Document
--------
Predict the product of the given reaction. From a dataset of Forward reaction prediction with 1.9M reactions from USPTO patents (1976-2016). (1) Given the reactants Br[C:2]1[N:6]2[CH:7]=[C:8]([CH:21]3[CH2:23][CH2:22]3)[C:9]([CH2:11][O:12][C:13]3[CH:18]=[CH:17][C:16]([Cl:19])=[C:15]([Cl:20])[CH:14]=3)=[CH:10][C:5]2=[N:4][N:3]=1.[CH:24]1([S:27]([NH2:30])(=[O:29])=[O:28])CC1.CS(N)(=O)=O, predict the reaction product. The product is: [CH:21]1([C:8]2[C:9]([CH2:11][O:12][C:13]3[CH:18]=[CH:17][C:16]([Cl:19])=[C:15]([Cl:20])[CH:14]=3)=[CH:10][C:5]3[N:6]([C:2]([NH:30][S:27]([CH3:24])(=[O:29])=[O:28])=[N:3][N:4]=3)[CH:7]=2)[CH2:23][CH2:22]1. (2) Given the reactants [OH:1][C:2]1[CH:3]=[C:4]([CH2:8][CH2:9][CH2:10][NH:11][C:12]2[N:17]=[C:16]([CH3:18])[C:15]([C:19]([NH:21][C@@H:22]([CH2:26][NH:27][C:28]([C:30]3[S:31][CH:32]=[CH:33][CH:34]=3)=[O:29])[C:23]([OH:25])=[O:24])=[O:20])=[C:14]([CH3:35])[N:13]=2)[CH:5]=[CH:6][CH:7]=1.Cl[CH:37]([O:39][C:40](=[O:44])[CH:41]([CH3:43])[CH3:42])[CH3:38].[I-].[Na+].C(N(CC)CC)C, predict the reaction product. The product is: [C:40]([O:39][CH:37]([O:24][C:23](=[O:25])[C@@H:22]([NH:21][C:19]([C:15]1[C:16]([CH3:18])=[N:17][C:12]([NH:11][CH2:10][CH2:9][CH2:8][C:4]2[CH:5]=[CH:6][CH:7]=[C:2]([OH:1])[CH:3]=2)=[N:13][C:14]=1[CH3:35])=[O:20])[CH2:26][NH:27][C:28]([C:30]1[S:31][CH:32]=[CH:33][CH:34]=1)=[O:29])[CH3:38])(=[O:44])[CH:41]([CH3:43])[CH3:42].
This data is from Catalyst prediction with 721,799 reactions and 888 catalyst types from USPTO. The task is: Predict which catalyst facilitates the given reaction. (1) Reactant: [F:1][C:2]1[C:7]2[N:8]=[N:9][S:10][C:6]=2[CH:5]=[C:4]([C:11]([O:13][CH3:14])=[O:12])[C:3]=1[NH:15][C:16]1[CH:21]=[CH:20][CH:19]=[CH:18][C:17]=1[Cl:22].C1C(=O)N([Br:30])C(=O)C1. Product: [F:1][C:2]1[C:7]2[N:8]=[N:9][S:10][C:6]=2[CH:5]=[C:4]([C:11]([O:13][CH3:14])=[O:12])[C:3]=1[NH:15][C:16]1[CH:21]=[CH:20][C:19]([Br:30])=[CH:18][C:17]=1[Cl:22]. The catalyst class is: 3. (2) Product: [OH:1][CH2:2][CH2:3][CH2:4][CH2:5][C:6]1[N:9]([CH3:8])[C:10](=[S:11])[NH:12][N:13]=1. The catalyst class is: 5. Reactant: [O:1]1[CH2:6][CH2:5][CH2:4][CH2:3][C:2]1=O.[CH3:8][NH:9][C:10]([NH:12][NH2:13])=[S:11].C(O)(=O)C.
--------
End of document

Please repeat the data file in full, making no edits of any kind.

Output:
Predict the product of the given reaction. From a dataset of Forward reaction prediction with 1.9M reactions from USPTO patents (1976-2016). (1) Given the reactants Br[C:2]1[N:6]2[CH:7]=[C:8]([CH:21]3[CH2:23][CH2:22]3)[C:9]([CH2:11][O:12][C:13]3[CH:18]=[CH:17][C:16]([Cl:19])=[C:15]([Cl:20])[CH:14]=3)=[CH:10][C:5]2=[N:4][N:3]=1.[CH:24]1([S:27]([NH2:30])(=[O:29])=[O:28])CC1.CS(N)(=O)=O, predict the reaction product. The product is: [CH:21]1([C:8]2[C:9]([CH2:11][O:12][C:13]3[CH:18]=[CH:17][C:16]([Cl:19])=[C:15]([Cl:20])[CH:14]=3)=[CH:10][C:5]3[N:6]([C:2]([NH:30][S:27]([CH3:24])(=[O:29])=[O:28])=[N:3][N:4]=3)[CH:7]=2)[CH2:23][CH2:22]1. (2) Given the reactants [OH:1][C:2]1[CH:3]=[C:4]([CH2:8][CH2:9][CH2:10][NH:11][C:12]2[N:17]=[C:16]([CH3:18])[C:15]([C:19]([NH:21][C@@H:22]([CH2:26][NH:27][C:28]([C:30]3[S:31][CH:32]=[CH:33][CH:34]=3)=[O:29])[C:23]([OH:25])=[O:24])=[O:20])=[C:14]([CH3:35])[N:13]=2)[CH:5]=[CH:6][CH:7]=1.Cl[CH:37]([O:39][C:40](=[O:44])[CH:41]([CH3:43])[CH3:42])[CH3:38].[I-].[Na+].C(N(CC)CC)C, predict the reaction product. The product is: [C:40]([O:39][CH:37]([O:24][C:23](=[O:25])[C@@H:22]([NH:21][C:19]([C:15]1[C:16]([CH3:18])=[N:17][C:12]([NH:11][CH2:10][CH2:9][CH2:8][C:4]2[CH:5]=[CH:6][CH:7]=[C:2]([OH:1])[CH:3]=2)=[N:13][C:14]=1[CH3:35])=[O:20])[CH2:26][NH:27][C:28]([C:30]1[S:31][CH:32]=[CH:33][CH:34]=1)=[O:29])[CH3:38])(=[O:44])[CH:41]([CH3:43])[CH3:42].
This data is from Catalyst prediction with 721,799 reactions and 888 catalyst types from USPTO. The task is: Predict which catalyst facilitates the given reaction. (1) Reactant: [F:1][C:2]1[C:7]2[N:8]=[N:9][S:10][C:6]=2[CH:5]=[C:4]([C:11]([O:13][CH3:14])=[O:12])[C:3]=1[NH:15][C:16]1[CH:21]=[CH:20][CH:19]=[CH:18][C:17]=1[Cl:22].C1C(=O)N([Br:30])C(=O)C1. Product: [F:1][C:2]1[C:7]2[N:8]=[N:9][S:10][C:6]=2[CH:5]=[C:4]([C:11]([O:13][CH3:14])=[O:12])[C:3]=1[NH:15][C:16]1[CH:21]=[CH:20][C:19]([Br:30])=[CH:18][C:17]=1[Cl:22]. The catalyst class is: 3. (2) Product: [OH:1][CH2:2][CH2:3][CH2:4][CH2:5][C:6]1[N:9]([CH3:8])[C:10](=[S:11])[NH:12][N:13]=1. The catalyst class is: 5. Reactant: [O:1]1[CH2:6][CH2:5][CH2:4][CH2:3][C:2]1=O.[CH3:8][NH:9][C:10]([NH:12][NH2:13])=[S:11].C(O)(=O)C.